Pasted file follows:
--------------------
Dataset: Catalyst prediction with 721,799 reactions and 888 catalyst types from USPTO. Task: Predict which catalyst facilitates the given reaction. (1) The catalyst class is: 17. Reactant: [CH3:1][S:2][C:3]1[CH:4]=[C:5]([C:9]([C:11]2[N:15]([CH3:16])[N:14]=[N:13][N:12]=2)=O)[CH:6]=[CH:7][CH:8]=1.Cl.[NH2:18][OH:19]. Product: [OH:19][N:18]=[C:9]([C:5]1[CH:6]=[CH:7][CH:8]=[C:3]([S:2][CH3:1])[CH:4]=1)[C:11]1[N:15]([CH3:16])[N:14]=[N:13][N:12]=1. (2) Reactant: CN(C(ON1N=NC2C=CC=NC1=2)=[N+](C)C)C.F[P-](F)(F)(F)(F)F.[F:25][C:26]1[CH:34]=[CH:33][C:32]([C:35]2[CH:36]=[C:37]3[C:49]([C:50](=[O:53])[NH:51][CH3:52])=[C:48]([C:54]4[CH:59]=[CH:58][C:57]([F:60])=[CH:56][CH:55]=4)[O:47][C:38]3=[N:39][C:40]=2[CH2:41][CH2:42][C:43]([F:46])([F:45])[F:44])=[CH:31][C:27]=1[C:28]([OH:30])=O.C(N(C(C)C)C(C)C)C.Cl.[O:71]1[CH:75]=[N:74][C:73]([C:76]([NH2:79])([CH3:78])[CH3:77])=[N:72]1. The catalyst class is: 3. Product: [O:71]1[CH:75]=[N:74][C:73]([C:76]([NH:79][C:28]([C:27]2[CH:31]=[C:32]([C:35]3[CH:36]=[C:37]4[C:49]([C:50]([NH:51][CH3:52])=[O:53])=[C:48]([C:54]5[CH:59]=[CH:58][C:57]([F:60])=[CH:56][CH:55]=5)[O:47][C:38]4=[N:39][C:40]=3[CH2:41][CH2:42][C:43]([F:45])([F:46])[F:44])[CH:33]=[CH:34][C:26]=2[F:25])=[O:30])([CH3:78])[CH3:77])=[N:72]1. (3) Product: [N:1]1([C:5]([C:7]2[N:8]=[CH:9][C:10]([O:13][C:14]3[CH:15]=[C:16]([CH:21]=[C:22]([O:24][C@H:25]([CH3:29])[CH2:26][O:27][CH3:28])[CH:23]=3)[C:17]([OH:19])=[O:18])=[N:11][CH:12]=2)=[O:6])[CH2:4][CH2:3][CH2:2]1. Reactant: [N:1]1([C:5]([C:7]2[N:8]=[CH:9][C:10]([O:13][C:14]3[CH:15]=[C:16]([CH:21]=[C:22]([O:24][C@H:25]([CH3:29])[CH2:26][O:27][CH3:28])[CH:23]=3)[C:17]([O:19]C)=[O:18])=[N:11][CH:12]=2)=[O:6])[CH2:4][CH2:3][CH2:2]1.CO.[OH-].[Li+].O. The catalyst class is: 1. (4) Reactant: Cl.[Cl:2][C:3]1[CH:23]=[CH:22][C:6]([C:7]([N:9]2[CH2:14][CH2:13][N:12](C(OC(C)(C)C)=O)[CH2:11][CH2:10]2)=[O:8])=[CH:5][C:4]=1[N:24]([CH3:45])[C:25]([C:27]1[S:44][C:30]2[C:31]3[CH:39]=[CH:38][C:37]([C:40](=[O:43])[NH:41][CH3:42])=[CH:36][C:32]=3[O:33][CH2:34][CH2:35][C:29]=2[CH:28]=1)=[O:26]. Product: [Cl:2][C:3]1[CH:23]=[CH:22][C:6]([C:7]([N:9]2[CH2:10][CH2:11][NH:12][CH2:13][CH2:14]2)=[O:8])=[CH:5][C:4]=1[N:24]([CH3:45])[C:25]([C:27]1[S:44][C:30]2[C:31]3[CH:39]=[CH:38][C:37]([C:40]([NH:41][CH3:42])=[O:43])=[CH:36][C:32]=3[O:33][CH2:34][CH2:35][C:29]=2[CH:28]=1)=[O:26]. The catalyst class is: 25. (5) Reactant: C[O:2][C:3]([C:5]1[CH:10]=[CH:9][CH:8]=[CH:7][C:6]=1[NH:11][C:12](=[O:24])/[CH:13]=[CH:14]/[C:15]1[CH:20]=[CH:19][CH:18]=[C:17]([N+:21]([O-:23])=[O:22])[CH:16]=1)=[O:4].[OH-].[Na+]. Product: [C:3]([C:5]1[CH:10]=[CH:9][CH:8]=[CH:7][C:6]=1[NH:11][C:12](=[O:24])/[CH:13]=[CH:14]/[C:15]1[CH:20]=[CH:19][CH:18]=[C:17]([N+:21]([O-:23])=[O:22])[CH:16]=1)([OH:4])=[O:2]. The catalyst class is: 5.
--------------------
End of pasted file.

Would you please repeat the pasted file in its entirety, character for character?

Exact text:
Dataset: Catalyst prediction with 721,799 reactions and 888 catalyst types from USPTO. Task: Predict which catalyst facilitates the given reaction. (1) The catalyst class is: 17. Reactant: [CH3:1][S:2][C:3]1[CH:4]=[C:5]([C:9]([C:11]2[N:15]([CH3:16])[N:14]=[N:13][N:12]=2)=O)[CH:6]=[CH:7][CH:8]=1.Cl.[NH2:18][OH:19]. Product: [OH:19][N:18]=[C:9]([C:5]1[CH:6]=[CH:7][CH:8]=[C:3]([S:2][CH3:1])[CH:4]=1)[C:11]1[N:15]([CH3:16])[N:14]=[N:13][N:12]=1. (2) Reactant: CN(C(ON1N=NC2C=CC=NC1=2)=[N+](C)C)C.F[P-](F)(F)(F)(F)F.[F:25][C:26]1[CH:34]=[CH:33][C:32]([C:35]2[CH:36]=[C:37]3[C:49]([C:50](=[O:53])[NH:51][CH3:52])=[C:48]([C:54]4[CH:59]=[CH:58][C:57]([F:60])=[CH:56][CH:55]=4)[O:47][C:38]3=[N:39][C:40]=2[CH2:41][CH2:42][C:43]([F:46])([F:45])[F:44])=[CH:31][C:27]=1[C:28]([OH:30])=O.C(N(C(C)C)C(C)C)C.Cl.[O:71]1[CH:75]=[N:74][C:73]([C:76]([NH2:79])([CH3:78])[CH3:77])=[N:72]1. The catalyst class is: 3. Product: [O:71]1[CH:75]=[N:74][C:73]([C:76]([NH:79][C:28]([C:27]2[CH:31]=[C:32]([C:35]3[CH:36]=[C:37]4[C:49]([C:50]([NH:51][CH3:52])=[O:53])=[C:48]([C:54]5[CH:59]=[CH:58][C:57]([F:60])=[CH:56][CH:55]=5)[O:47][C:38]4=[N:39][C:40]=3[CH2:41][CH2:42][C:43]([F:45])([F:46])[F:44])[CH:33]=[CH:34][C:26]=2[F:25])=[O:30])([CH3:78])[CH3:77])=[N:72]1. (3) Product: [N:1]1([C:5]([C:7]2[N:8]=[CH:9][C:10]([O:13][C:14]3[CH:15]=[C:16]([CH:21]=[C:22]([O:24][C@H:25]([CH3:29])[CH2:26][O:27][CH3:28])[CH:23]=3)[C:17]([OH:19])=[O:18])=[N:11][CH:12]=2)=[O:6])[CH2:4][CH2:3][CH2:2]1. Reactant: [N:1]1([C:5]([C:7]2[N:8]=[CH:9][C:10]([O:13][C:14]3[CH:15]=[C:16]([CH:21]=[C:22]([O:24][C@H:25]([CH3:29])[CH2:26][O:27][CH3:28])[CH:23]=3)[C:17]([O:19]C)=[O:18])=[N:11][CH:12]=2)=[O:6])[CH2:4][CH2:3][CH2:2]1.CO.[OH-].[Li+].O. The catalyst class is: 1. (4) Reactant: Cl.[Cl:2][C:3]1[CH:23]=[CH:22][C:6]([C:7]([N:9]2[CH2:14][CH2:13][N:12](C(OC(C)(C)C)=O)[CH2:11][CH2:10]2)=[O:8])=[CH:5][C:4]=1[N:24]([CH3:45])[C:25]([C:27]1[S:44][C:30]2[C:31]3[CH:39]=[CH:38][C:37]([C:40](=[O:43])[NH:41][CH3:42])=[CH:36][C:32]=3[O:33][CH2:34][CH2:35][C:29]=2[CH:28]=1)=[O:26]. Product: [Cl:2][C:3]1[CH:23]=[CH:22][C:6]([C:7]([N:9]2[CH2:10][CH2:11][NH:12][CH2:13][CH2:14]2)=[O:8])=[CH:5][C:4]=1[N:24]([CH3:45])[C:25]([C:27]1[S:44][C:30]2[C:31]3[CH:39]=[CH:38][C:37]([C:40]([NH:41][CH3:42])=[O:43])=[CH:36][C:32]=3[O:33][CH2:34][CH2:35][C:29]=2[CH:28]=1)=[O:26]. The catalyst class is: 25. (5) Reactant: C[O:2][C:3]([C:5]1[CH:10]=[CH:9][CH:8]=[CH:7][C:6]=1[NH:11][C:12](=[O:24])/[CH:13]=[CH:14]/[C:15]1[CH:20]=[CH:19][CH:18]=[C:17]([N+:21]([O-:23])=[O:22])[CH:16]=1)=[O:4].[OH-].[Na+]. Product: [C:3]([C:5]1[CH:10]=[CH:9][CH:8]=[CH:7][C:6]=1[NH:11][C:12](=[O:24])/[CH:13]=[CH:14]/[C:15]1[CH:20]=[CH:19][CH:18]=[C:17]([N+:21]([O-:23])=[O:22])[CH:16]=1)([OH:4])=[O:2]. The catalyst class is: 5.